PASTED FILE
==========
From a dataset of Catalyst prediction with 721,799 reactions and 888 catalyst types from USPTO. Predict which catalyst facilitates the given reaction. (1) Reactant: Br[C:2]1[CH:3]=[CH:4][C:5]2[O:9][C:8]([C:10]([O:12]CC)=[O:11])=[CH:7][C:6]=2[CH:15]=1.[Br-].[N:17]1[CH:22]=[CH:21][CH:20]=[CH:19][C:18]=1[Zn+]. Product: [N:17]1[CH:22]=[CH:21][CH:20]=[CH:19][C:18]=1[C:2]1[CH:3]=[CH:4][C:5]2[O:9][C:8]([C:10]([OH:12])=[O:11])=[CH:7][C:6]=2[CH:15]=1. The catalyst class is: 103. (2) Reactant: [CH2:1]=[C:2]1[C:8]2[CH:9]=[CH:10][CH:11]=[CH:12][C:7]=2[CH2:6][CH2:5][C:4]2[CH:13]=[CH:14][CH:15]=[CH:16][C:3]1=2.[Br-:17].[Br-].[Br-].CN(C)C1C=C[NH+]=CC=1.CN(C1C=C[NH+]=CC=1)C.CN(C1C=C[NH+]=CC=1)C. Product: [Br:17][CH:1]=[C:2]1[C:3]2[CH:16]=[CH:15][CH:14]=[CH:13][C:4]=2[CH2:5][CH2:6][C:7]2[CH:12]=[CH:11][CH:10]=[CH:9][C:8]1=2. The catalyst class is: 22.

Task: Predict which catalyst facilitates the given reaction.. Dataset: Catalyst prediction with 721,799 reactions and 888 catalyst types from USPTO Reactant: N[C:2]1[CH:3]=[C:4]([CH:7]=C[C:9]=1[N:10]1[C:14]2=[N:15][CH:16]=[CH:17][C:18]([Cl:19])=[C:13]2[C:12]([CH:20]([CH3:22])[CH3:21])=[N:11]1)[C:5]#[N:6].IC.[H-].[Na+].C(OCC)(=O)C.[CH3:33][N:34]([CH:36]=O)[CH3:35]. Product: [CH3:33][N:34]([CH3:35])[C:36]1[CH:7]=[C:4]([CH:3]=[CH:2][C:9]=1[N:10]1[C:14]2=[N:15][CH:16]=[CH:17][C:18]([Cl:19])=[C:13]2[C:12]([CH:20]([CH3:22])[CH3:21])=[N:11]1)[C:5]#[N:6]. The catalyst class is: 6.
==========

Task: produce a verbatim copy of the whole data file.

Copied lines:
From a dataset of Catalyst prediction with 721,799 reactions and 888 catalyst types from USPTO. Predict which catalyst facilitates the given reaction. (1) Reactant: Br[C:2]1[CH:3]=[CH:4][C:5]2[O:9][C:8]([C:10]([O:12]CC)=[O:11])=[CH:7][C:6]=2[CH:15]=1.[Br-].[N:17]1[CH:22]=[CH:21][CH:20]=[CH:19][C:18]=1[Zn+]. Product: [N:17]1[CH:22]=[CH:21][CH:20]=[CH:19][C:18]=1[C:2]1[CH:3]=[CH:4][C:5]2[O:9][C:8]([C:10]([OH:12])=[O:11])=[CH:7][C:6]=2[CH:15]=1. The catalyst class is: 103. (2) Reactant: [CH2:1]=[C:2]1[C:8]2[CH:9]=[CH:10][CH:11]=[CH:12][C:7]=2[CH2:6][CH2:5][C:4]2[CH:13]=[CH:14][CH:15]=[CH:16][C:3]1=2.[Br-:17].[Br-].[Br-].CN(C)C1C=C[NH+]=CC=1.CN(C1C=C[NH+]=CC=1)C.CN(C1C=C[NH+]=CC=1)C. Product: [Br:17][CH:1]=[C:2]1[C:3]2[CH:16]=[CH:15][CH:14]=[CH:13][C:4]=2[CH2:5][CH2:6][C:7]2[CH:12]=[CH:11][CH:10]=[CH:9][C:8]1=2. The catalyst class is: 22.

Task: Predict which catalyst facilitates the given reaction.. Dataset: Catalyst prediction with 721,799 reactions and 888 catalyst types from USPTO Reactant: N[C:2]1[CH:3]=[C:4]([CH:7]=C[C:9]=1[N:10]1[C:14]2=[N:15][CH:16]=[CH:17][C:18]([Cl:19])=[C:13]2[C:12]([CH:20]([CH3:22])[CH3:21])=[N:11]1)[C:5]#[N:6].IC.[H-].[Na+].C(OCC)(=O)C.[CH3:33][N:34]([CH:36]=O)[CH3:35]. Product: [CH3:33][N:34]([CH3:35])[C:36]1[CH:7]=[C:4]([CH:3]=[CH:2][C:9]=1[N:10]1[C:14]2=[N:15][CH:16]=[CH:17][C:18]([Cl:19])=[C:13]2[C:12]([CH:20]([CH3:22])[CH3:21])=[N:11]1)[C:5]#[N:6]. The catalyst class is: 6.